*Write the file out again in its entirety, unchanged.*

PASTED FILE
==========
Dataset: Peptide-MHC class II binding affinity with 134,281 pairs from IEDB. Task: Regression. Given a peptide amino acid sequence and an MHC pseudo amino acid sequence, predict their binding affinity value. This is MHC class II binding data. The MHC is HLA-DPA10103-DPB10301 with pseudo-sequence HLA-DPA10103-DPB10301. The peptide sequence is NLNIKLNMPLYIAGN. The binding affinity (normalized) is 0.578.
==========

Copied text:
Dataset: Peptide-MHC class II binding affinity with 134,281 pairs from IEDB. Task: Regression. Given a peptide amino acid sequence and an MHC pseudo amino acid sequence, predict their binding affinity value. This is MHC class II binding data. The MHC is HLA-DPA10103-DPB10301 with pseudo-sequence HLA-DPA10103-DPB10301. The peptide sequence is NLNIKLNMPLYIAGN. The binding affinity (normalized) is 0.578.